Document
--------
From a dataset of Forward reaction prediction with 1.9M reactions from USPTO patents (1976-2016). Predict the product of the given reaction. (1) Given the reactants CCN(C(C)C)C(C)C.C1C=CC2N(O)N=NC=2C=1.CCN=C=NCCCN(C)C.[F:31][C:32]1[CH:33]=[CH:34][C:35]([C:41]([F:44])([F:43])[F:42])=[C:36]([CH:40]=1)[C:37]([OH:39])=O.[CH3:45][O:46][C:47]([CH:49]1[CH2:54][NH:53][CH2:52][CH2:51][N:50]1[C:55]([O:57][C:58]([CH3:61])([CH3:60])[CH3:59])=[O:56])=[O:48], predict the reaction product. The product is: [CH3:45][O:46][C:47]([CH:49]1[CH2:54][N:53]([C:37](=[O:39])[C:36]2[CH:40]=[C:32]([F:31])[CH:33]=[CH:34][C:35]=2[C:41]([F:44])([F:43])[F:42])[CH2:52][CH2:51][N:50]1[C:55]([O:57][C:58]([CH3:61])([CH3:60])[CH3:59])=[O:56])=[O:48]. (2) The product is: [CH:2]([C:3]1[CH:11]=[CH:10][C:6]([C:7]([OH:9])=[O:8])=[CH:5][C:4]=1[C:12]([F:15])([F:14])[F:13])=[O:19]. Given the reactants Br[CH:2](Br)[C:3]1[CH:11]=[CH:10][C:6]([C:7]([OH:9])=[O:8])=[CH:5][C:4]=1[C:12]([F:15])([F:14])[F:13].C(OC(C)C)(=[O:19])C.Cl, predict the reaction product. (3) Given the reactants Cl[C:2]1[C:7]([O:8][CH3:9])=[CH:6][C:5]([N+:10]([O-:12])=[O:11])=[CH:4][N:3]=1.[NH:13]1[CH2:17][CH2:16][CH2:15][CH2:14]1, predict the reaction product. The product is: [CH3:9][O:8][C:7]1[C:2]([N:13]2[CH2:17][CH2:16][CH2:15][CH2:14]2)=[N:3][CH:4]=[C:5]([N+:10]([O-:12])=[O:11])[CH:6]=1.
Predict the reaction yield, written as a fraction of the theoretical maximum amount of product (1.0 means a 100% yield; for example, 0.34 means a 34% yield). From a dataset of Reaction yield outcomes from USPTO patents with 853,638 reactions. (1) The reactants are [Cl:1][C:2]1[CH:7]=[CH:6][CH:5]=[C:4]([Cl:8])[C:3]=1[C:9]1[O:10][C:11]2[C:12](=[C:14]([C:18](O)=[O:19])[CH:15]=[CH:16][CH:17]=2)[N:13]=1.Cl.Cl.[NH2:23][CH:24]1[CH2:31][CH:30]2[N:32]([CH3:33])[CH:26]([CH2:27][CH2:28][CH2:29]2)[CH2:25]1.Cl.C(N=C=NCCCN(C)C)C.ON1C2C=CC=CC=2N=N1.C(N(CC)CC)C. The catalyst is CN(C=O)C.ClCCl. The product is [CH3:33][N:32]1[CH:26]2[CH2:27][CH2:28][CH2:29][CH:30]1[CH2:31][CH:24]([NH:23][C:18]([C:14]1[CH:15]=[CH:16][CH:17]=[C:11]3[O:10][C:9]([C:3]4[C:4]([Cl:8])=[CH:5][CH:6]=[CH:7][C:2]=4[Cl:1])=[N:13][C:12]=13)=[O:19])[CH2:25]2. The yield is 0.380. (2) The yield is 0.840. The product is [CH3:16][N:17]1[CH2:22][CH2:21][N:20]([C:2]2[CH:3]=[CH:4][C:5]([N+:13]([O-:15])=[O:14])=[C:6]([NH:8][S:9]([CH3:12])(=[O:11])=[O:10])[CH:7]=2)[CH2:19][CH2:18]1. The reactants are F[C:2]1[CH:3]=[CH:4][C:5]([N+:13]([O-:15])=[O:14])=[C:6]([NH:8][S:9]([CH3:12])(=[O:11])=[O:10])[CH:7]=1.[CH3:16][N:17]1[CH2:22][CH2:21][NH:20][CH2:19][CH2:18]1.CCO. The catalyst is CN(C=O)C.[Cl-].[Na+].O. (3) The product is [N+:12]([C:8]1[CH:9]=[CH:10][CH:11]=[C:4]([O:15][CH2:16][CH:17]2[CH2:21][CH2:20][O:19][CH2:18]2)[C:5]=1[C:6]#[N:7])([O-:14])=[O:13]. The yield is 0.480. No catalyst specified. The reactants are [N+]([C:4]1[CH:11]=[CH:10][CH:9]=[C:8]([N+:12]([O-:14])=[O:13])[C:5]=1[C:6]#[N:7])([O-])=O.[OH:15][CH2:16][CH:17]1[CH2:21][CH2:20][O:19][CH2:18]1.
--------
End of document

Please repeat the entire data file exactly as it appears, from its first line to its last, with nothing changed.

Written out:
From a dataset of Forward reaction prediction with 1.9M reactions from USPTO patents (1976-2016). Predict the product of the given reaction. (1) Given the reactants CCN(C(C)C)C(C)C.C1C=CC2N(O)N=NC=2C=1.CCN=C=NCCCN(C)C.[F:31][C:32]1[CH:33]=[CH:34][C:35]([C:41]([F:44])([F:43])[F:42])=[C:36]([CH:40]=1)[C:37]([OH:39])=O.[CH3:45][O:46][C:47]([CH:49]1[CH2:54][NH:53][CH2:52][CH2:51][N:50]1[C:55]([O:57][C:58]([CH3:61])([CH3:60])[CH3:59])=[O:56])=[O:48], predict the reaction product. The product is: [CH3:45][O:46][C:47]([CH:49]1[CH2:54][N:53]([C:37](=[O:39])[C:36]2[CH:40]=[C:32]([F:31])[CH:33]=[CH:34][C:35]=2[C:41]([F:44])([F:43])[F:42])[CH2:52][CH2:51][N:50]1[C:55]([O:57][C:58]([CH3:61])([CH3:60])[CH3:59])=[O:56])=[O:48]. (2) The product is: [CH:2]([C:3]1[CH:11]=[CH:10][C:6]([C:7]([OH:9])=[O:8])=[CH:5][C:4]=1[C:12]([F:15])([F:14])[F:13])=[O:19]. Given the reactants Br[CH:2](Br)[C:3]1[CH:11]=[CH:10][C:6]([C:7]([OH:9])=[O:8])=[CH:5][C:4]=1[C:12]([F:15])([F:14])[F:13].C(OC(C)C)(=[O:19])C.Cl, predict the reaction product. (3) Given the reactants Cl[C:2]1[C:7]([O:8][CH3:9])=[CH:6][C:5]([N+:10]([O-:12])=[O:11])=[CH:4][N:3]=1.[NH:13]1[CH2:17][CH2:16][CH2:15][CH2:14]1, predict the reaction product. The product is: [CH3:9][O:8][C:7]1[C:2]([N:13]2[CH2:17][CH2:16][CH2:15][CH2:14]2)=[N:3][CH:4]=[C:5]([N+:10]([O-:12])=[O:11])[CH:6]=1.
Predict the reaction yield, written as a fraction of the theoretical maximum amount of product (1.0 means a 100% yield; for example, 0.34 means a 34% yield). From a dataset of Reaction yield outcomes from USPTO patents with 853,638 reactions. (1) The reactants are [Cl:1][C:2]1[CH:7]=[CH:6][CH:5]=[C:4]([Cl:8])[C:3]=1[C:9]1[O:10][C:11]2[C:12](=[C:14]([C:18](O)=[O:19])[CH:15]=[CH:16][CH:17]=2)[N:13]=1.Cl.Cl.[NH2:23][CH:24]1[CH2:31][CH:30]2[N:32]([CH3:33])[CH:26]([CH2:27][CH2:28][CH2:29]2)[CH2:25]1.Cl.C(N=C=NCCCN(C)C)C.ON1C2C=CC=CC=2N=N1.C(N(CC)CC)C. The catalyst is CN(C=O)C.ClCCl. The product is [CH3:33][N:32]1[CH:26]2[CH2:27][CH2:28][CH2:29][CH:30]1[CH2:31][CH:24]([NH:23][C:18]([C:14]1[CH:15]=[CH:16][CH:17]=[C:11]3[O:10][C:9]([C:3]4[C:4]([Cl:8])=[CH:5][CH:6]=[CH:7][C:2]=4[Cl:1])=[N:13][C:12]=13)=[O:19])[CH2:25]2. The yield is 0.380. (2) The yield is 0.840. The product is [CH3:16][N:17]1[CH2:22][CH2:21][N:20]([C:2]2[CH:3]=[CH:4][C:5]([N+:13]([O-:15])=[O:14])=[C:6]([NH:8][S:9]([CH3:12])(=[O:11])=[O:10])[CH:7]=2)[CH2:19][CH2:18]1. The reactants are F[C:2]1[CH:3]=[CH:4][C:5]([N+:13]([O-:15])=[O:14])=[C:6]([NH:8][S:9]([CH3:12])(=[O:11])=[O:10])[CH:7]=1.[CH3:16][N:17]1[CH2:22][CH2:21][NH:20][CH2:19][CH2:18]1.CCO. The catalyst is CN(C=O)C.[Cl-].[Na+].O. (3) The product is [N+:12]([C:8]1[CH:9]=[CH:10][CH:11]=[C:4]([O:15][CH2:16][CH:17]2[CH2:21][CH2:20][O:19][CH2:18]2)[C:5]=1[C:6]#[N:7])([O-:14])=[O:13]. The yield is 0.480. No catalyst specified. The reactants are [N+]([C:4]1[CH:11]=[CH:10][CH:9]=[C:8]([N+:12]([O-:14])=[O:13])[C:5]=1[C:6]#[N:7])([O-])=O.[OH:15][CH2:16][CH:17]1[CH2:21][CH2:20][O:19][CH2:18]1.